Source: Jewish Journal
Through all the turmoil of these last weeks and months I have been tortured by thoughts of children, Jewish children, Palestinian children, Syrian, Iraqi children – all those who most innocently of all, and most grievously of all, are the victims of the Middle East Madness.
Rachel mebaka et baneha, Rachel mourns her children. With her I weep for the children knowing that they are all her children, our children, every one of them.
The shameful apologies trying to justify the death of Arab children with trite explanations of ‘collateral damage’ and ‘use children as shields and they will die’ fill me with anger. Yes, a Jewish child’s life if precious to me but how dare anyone suggest that another child’s life is less precious, less deserving of a future? What is most frustrating is that those who place lesser values on non-Jews are supposed stalwarts of a community that I can no longer rightfully call mine. Where is the commitment to open dialogue, the respect to hear out opposing ideas, where is the dictum that commands us to listen, to debate, to agonize with each other rather than hurl epithets of disloyalty?
People see suffering and unless it is Jewish suffering they are silent. How dare they? Many years ago, at the famous March on Washington, Rabbi Joachim Prinz declared that the crime of the century was silence, silence in the face of injustice. I say it now to my own community; Jewish silence in the face of injustice is intolerable because Jews are commanded to live by a moral code that calls such silence not only wrong but makes it a crime.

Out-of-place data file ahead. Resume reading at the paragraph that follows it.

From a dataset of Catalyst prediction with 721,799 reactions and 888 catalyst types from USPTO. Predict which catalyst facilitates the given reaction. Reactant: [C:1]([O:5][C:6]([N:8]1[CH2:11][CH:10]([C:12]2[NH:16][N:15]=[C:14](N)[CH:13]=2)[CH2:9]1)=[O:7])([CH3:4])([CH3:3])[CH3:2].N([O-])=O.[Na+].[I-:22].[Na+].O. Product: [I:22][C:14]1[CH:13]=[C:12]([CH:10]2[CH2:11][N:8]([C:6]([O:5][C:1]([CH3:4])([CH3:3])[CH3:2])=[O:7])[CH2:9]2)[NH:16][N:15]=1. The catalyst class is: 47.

My father has been gone for many years now but he left me to be the guardian of his dream, a dream of a Zionism whose engine to fulfillment would be the socialism of the kibbutz movement. Both have now been corrupted and made irrelevant in a land that practices capitalist consumerism and allows children to go to bed hungry. In my mind I have been offering my father apologies that his dream has been thwarted and that both he and I are left with the sadness of frustrated hope.
I am an old man now but I know how to grieve over a boyhood dream that has gone.
Theodore Bikel, 90, is the chairman of Partners For A Progressive Israel. He has served as national vice president of the American Jewish Congress and as president of Actor's Equity and the 4A's. His latest film, "Theodore Bikel in the Shoes of Shalom Aleichem" recently premiered at the San Francisco Jewish Film Festival; his updated autobiography "Theo" has been published early this summer, and his recording on Elektra records are now available for download on iTunes.